Archives of Sexual Behavior

, Volume 43, Issue 7, pp 1367–1371 | Cite as

Evidence to Suggest that Women’s Sexual Behavior is Influenced by Hip Width Rather than Waist-to-Hip Ratio

  • Victoria J. Simpson
  • Gayle Brewer
  • Colin A. Hendrie
Original Paper

Abstract

Waist-to-hip ratio (WHR) is an important ornament display that signals women’s health and fertility. Its significance derives from human development as a bipedal species. This required fundamental changes to hip morphology/musculature to accommodate the demands of both reproduction and locomotion. The result has been an obstetric dilemma whereby women’s hips are only just wide enough to allow the passage of an infant. Childbirth therefore poses a significant hip width related threat to maternal mortality/risk of gynecological injury. It was predicted that this would have a significant influence on women’s sexual behavior. To investigate this, hip width and WHR were measured in 148 women (M age = 20.93 + 0.17 years) and sexual histories were recorded via questionnaire. Data revealed that hip width per se was correlated with total number of sexual partners, total number of one night stands, percentage of sexual partners that were one night stands, number of sexual partners within the context of a relationship per year sexually active, and number of one night stands per year sexually active. By contrast, WHR was not correlated with any of these measures. Further analysis indicated that women who predominantly engaged in one night stand behavior had wider hips than those who did not. WHR was again without effect in this context. Women’s hip morphology has a direct impact on their risk of potentially fatal childbirth related injury. It is concluded that when they have control over this, women’s sexual behavior reflects this risk and is therefore at least in part influenced by hip width.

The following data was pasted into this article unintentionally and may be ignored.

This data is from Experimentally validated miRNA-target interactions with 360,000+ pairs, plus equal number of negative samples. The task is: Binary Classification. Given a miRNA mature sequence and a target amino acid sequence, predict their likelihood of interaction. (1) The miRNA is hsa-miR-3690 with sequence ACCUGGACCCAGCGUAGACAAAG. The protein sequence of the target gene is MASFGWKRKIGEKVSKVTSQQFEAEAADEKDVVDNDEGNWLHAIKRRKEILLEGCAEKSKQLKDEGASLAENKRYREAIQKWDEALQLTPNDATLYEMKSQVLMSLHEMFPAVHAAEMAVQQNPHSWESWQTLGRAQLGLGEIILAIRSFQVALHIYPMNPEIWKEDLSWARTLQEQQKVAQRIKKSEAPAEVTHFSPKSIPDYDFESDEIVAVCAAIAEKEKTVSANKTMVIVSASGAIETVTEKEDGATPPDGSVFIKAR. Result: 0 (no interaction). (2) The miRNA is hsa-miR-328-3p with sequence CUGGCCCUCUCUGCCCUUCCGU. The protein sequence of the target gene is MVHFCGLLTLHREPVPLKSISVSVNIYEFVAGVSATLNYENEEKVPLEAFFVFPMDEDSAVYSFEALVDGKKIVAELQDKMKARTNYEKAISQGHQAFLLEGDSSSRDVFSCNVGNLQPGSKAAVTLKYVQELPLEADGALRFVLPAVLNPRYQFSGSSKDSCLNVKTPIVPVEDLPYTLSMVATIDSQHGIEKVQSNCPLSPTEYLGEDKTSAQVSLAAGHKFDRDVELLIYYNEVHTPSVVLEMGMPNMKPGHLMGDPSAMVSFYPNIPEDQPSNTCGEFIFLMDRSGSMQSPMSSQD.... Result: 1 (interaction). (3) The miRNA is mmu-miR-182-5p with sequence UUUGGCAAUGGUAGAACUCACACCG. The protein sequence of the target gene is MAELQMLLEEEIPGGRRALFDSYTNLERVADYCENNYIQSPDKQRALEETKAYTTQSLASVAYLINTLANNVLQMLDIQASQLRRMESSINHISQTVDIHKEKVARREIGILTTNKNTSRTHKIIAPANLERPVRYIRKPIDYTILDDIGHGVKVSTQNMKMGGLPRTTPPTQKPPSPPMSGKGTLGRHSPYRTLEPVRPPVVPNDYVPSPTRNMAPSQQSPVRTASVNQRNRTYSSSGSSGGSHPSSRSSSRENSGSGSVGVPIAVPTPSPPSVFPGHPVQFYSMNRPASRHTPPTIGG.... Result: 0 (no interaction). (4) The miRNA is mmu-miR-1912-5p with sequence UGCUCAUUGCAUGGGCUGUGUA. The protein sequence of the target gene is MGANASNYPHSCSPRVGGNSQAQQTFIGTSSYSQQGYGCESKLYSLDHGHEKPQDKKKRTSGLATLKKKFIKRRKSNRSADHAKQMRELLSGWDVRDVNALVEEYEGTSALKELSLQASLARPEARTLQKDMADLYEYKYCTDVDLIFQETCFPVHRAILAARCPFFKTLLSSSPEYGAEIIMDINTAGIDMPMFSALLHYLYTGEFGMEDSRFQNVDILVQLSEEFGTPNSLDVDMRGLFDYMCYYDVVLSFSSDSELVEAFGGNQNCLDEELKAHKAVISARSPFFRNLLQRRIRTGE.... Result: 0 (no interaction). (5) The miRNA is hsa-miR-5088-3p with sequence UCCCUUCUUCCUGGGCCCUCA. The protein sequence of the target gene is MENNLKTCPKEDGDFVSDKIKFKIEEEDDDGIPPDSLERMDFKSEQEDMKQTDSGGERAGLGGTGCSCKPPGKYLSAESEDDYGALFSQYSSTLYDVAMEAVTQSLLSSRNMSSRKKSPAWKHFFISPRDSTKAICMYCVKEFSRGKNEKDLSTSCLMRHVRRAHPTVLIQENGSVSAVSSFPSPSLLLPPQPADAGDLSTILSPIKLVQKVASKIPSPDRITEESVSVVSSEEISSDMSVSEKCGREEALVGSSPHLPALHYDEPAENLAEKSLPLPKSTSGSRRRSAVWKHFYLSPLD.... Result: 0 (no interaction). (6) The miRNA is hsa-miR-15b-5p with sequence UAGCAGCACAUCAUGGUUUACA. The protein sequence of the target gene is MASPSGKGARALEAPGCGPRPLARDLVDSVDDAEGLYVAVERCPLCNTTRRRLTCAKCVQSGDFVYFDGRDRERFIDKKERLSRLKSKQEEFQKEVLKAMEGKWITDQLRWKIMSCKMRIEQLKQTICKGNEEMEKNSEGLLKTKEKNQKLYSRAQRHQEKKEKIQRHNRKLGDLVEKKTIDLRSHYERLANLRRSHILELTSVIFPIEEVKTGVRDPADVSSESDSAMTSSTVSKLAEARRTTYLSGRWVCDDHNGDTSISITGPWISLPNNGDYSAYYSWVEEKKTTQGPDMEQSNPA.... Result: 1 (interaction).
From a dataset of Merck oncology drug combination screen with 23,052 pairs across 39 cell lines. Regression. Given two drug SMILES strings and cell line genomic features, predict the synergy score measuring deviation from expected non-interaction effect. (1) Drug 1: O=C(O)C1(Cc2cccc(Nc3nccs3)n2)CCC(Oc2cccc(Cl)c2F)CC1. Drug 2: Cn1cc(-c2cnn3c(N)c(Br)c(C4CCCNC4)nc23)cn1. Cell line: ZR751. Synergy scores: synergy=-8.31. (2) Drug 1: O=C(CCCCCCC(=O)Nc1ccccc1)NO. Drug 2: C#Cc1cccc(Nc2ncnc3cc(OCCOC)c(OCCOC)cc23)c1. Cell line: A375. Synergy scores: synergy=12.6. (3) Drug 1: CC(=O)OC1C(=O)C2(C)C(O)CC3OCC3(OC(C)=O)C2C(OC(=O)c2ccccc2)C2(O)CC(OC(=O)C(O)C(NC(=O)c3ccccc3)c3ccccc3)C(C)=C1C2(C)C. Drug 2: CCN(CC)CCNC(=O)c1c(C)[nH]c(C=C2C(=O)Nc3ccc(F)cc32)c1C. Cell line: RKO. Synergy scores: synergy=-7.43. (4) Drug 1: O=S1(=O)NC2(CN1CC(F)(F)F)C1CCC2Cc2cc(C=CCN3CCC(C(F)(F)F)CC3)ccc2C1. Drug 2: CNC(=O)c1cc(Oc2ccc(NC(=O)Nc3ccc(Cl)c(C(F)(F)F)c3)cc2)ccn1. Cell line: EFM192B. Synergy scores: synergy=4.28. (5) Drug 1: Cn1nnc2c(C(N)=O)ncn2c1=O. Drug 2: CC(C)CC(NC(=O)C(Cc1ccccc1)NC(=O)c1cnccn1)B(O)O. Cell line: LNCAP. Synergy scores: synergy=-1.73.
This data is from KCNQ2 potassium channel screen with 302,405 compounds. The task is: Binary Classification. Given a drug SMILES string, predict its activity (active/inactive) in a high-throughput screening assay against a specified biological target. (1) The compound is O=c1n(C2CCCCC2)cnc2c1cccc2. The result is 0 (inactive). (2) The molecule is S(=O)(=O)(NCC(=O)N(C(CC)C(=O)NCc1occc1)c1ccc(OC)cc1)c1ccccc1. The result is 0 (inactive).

Keywords

Hip width Waist-to-hip ratio Obstetric dilemma Sexual behavior 

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Copyright information

© Springer Science+Business Media New York 2014

Authors and Affiliations

  • Victoria J. Simpson
    • 1
  • Gayle Brewer
    • 2
  • Colin A. Hendrie
    • 1
  1. 1.Institute of Psychological SciencesUniversity of LeedsLeedsUK
  2. 2.School of PsychologyUniversity of Central LancashirePrestonUK

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